A woman from York who has been struggling to conceive naturally for three years says she and many women like her in the city are the victims of a postcode lottery within the NHS.
Karen Boardman spoke after the Vale of York Clinical Commissioning Group, which decides on NHS spending in the area, voted to keep a ban on fertility treatment because of a shortage of money.
Karen, who is 34, is now preparing with her husband Pete to spend up to £6,000 of their own money to have private fertility treatment. Success rates are low, and she had hoped she would be offered a second chance on the NHS - but that is now unlikely to happen.
The Commissioning Group, which says around 110 childless couples are expected to seek NHS IVF treatment each year at a total cost of £2 million, will consider the issue again early next Spring:
An IVF campaigner from York says she is devastated by the decision by NHS bosses in the city not to fund the treatment.
Karen Boardman, 34, from Heworth, has fought against what she calls the "postcode lottery" regarding the treatment, and helps run the York Fertility Network group.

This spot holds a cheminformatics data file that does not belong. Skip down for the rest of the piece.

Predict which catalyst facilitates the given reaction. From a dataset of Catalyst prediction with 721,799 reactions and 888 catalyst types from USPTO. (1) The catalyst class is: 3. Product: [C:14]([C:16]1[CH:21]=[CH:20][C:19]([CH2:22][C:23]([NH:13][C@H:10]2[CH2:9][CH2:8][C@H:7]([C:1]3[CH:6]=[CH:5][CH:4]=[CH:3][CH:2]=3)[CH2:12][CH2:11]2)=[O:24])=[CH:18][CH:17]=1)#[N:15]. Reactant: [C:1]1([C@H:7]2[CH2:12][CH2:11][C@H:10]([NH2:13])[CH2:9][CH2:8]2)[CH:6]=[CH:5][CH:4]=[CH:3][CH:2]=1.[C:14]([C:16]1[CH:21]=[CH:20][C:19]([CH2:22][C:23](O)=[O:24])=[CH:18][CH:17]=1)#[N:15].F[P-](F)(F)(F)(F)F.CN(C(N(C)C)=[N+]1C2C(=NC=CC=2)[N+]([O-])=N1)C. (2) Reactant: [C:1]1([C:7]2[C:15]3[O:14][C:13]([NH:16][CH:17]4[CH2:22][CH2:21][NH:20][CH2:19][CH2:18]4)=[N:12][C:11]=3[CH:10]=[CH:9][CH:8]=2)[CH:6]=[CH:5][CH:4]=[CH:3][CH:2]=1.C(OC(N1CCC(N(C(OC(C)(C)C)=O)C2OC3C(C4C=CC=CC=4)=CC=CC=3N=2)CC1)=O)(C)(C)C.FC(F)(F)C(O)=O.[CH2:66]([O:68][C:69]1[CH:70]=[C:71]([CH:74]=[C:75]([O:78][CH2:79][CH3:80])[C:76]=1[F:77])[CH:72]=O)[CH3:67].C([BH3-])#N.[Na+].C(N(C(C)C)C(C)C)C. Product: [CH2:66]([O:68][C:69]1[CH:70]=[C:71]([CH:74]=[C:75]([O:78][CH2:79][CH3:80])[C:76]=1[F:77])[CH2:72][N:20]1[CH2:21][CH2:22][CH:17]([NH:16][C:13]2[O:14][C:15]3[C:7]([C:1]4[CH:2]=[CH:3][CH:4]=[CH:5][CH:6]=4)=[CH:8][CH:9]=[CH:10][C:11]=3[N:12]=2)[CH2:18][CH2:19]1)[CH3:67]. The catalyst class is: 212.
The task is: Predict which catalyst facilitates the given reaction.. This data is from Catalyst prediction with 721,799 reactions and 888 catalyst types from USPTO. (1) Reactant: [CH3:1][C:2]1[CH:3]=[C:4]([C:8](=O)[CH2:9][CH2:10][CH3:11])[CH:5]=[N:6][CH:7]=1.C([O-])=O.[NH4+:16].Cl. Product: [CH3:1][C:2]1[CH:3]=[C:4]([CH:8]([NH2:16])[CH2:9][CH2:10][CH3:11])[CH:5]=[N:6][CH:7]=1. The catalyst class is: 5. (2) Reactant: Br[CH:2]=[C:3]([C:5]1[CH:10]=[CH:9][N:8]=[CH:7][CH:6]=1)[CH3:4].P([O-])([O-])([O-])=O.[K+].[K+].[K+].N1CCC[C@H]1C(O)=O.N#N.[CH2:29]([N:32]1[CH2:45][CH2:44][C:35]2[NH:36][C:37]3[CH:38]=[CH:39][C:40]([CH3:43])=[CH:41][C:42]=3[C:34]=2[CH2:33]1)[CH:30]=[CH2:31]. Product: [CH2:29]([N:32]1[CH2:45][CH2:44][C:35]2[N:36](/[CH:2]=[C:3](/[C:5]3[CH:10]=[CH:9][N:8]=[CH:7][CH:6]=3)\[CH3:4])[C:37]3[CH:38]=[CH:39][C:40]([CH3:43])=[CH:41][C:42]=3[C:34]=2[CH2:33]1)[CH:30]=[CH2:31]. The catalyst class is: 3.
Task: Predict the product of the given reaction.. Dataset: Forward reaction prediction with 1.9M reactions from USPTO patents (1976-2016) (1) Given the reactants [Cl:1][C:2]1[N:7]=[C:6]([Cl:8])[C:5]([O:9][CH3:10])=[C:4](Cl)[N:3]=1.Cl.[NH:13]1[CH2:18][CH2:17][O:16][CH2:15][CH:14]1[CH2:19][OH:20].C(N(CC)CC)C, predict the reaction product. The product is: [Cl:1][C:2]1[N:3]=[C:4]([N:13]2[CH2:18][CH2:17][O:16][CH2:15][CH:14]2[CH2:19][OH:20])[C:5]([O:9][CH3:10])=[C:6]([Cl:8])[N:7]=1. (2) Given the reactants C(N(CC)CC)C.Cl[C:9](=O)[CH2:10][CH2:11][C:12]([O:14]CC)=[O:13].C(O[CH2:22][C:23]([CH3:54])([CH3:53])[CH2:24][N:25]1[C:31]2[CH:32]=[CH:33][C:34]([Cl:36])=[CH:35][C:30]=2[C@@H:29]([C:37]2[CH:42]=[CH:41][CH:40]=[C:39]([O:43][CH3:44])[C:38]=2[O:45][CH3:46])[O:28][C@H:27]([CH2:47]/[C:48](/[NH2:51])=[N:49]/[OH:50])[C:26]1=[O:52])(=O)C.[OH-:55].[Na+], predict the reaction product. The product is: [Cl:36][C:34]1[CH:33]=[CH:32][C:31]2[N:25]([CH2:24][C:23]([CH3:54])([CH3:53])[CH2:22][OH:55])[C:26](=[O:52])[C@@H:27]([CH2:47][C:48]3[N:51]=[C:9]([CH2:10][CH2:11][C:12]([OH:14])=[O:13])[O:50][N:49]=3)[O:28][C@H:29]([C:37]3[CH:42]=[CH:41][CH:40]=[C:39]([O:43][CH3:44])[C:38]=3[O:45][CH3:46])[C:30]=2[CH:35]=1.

In June, the NHS Vale of York Clinical Commissioning Group's governing body agreed a policy of offering one cycle of IVF to people who met their criteria. But last night NHS managers said there was not enough money to fund the service.
Mrs Boardman said: "I don't know how they can snatch it away from us."
The NHS in York has backtracked on a decision earlier this summer to offer childless couples IVF treatment. The city is the only place in the UK not to offer at least one cycle of IVF.
In June, the NHS Vale of York Clinical Commissioning Group's governing body agreed a policy of offering one cycle of IVF to people who met their criteria. It followed years where the treatment had been denied to people in the area because NHS managers said there was not enough money to fund the service.
But today the governing body narrowly voted not to introduce IVF treatment this year. They will look again at the issue at the end of this financial year.
Health bosses in York have called a meeting tomorrow where they'll recommend reintroducing IVF on the NHS.
The news follows criticism from MPs and local mums including Louisa Starr who runs a fertility support group, after the city was named as the only place in the UK not to offer free treatment. The Vale of York Clinical Commissioning group says it hopes to be able to offer couples IVF from August.
A couple from Leeds are calling for changes to the way fertility treatment is handled after they spent 40,000 pounds on IVF they may not have needed.
After it failed, Nicola Medina fell pregnant naturally following a procedure for a condition she believes should have been spotted earlier. Victoria Whittam reports.
Up to 400 very special children and their parents are having a party with staff from the assisted conception unit at Calderdale Royal Hospital. The annual get-together is being held in Halifax.